How Twitter Tipsters Are Profiting on Losing Bets
Despite their ties to major bookmakers, many ignore industry guidelines without facing sanctions.
This tweet was sent out after Bet365 affiliate @AndyRobsonTips lost himself – and any of his 87,000 followers who were betting along with him – £794 on a match in the fourth tier of German football.
He'd had an impressive run. Starting with £25, and by rolling his winnings on from one bet to the next, the tipster upped his stake to almost £800 in a little over a week. It was a great achievement. But, rather than bank the winnings, he was determined for himself and those following his advice to top £1,000. He bet it all, and recommended his followers did the same, on there being a fifth goal in a game between Viktoria Aschaffenburg and Unterhaching, which had been 2-2 at half time. The goal never came, and the money went back to the bookies.
The hot streak was noteworthy, but not without red flags. Before each bet was put out there were referral links back to Bet365, with reminders that you had to have that specific account to join in. Questions as to whether people should take the money and cash out were left unanswered, and at no point were those following advised that it might be a good idea to take the considerable profit and bank it. Instead, the message was to keep going and try to get the sum over £1,000, an arbitrary amount chosen after the first few bets were won.
After the loss, most of the calls were those of bravado to "go again." Despite losing £800 at lunchtime, by the evening @AndyRobsonTips was tipping again, starting a new betting run to try for that magic £1,000 mark once more. To his followers it was a brave case of carrying on after some bad luck; to an outsider, it's a classic example of chasing losses. Despite what the account tweeted – that it was only £25 lost – having nearly £800 of winnings in your account, betting the lot and then losing, is a loss of £800. Still, onwards they gambled.
"Nobody is forced to follow my account, nor are they forced to place bets on any of my tips," @AndyRobsonTips said in a Twitter direct message when contacted for a response.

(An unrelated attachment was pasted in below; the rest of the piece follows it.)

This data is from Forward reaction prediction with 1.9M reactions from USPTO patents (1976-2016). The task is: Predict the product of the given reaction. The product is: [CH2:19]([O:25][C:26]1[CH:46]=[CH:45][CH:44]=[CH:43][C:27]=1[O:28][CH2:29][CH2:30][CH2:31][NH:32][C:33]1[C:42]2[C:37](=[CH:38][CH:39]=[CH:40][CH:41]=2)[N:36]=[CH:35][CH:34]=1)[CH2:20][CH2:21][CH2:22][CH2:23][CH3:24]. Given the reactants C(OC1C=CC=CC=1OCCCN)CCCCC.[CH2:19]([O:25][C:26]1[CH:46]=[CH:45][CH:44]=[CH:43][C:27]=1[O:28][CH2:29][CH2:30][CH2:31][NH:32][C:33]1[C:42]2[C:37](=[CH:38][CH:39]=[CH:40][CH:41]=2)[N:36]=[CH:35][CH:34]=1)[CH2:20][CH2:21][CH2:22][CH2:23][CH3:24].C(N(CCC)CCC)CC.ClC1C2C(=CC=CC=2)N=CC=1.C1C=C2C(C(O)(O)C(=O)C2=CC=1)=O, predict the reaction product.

"I regularly remind people that by placing bets on my tips they are gambling and nothing is guaranteed. Therefore I also encourage people to bet what they can afford to lose," he added. However, at the time of writing only two examples of tweets encouraging sensible gambling had been put out in the two and a half weeks of May.
"As you can see from my feed I post images of my own bet slips to show followers I am backing my own bets, whether it's a £2,400 winning outright league treble, which I won last month, or a £794 challenge bet which I lost on Saturday. I also promote responsible gambling and refer followers to GambleAware.co.uk," he said.
But the problems with the affiliate system go deeper than one tipster. There are hundreds of similar accounts across social media – usually with generic names and CGI avatars – all vying for your business and hoping to sign you up through their own affiliate links. Every one looks to tempt you in, convince you that their tips are the best, and to make you a loyal follower. The ultimate aim for any affiliate tipster is to get you to sign up for an account with a major bookmaker through their link, and start following their tips.
If they do that, every time you lose a bet, they earn money. Welcome to the strange and unregulated world of the social media tipster.
The affiliate business model is common across all industries, and there is nothing inherently wrong with it. In the interest of full disclosure, I was once a Bet365 affiliate and ran their banner ads alongside AdWords on an old sports blog. I never had a single sign up from it. However, with the new breed of affiliates who are also giving out betting advice, the business model can work against the gambler.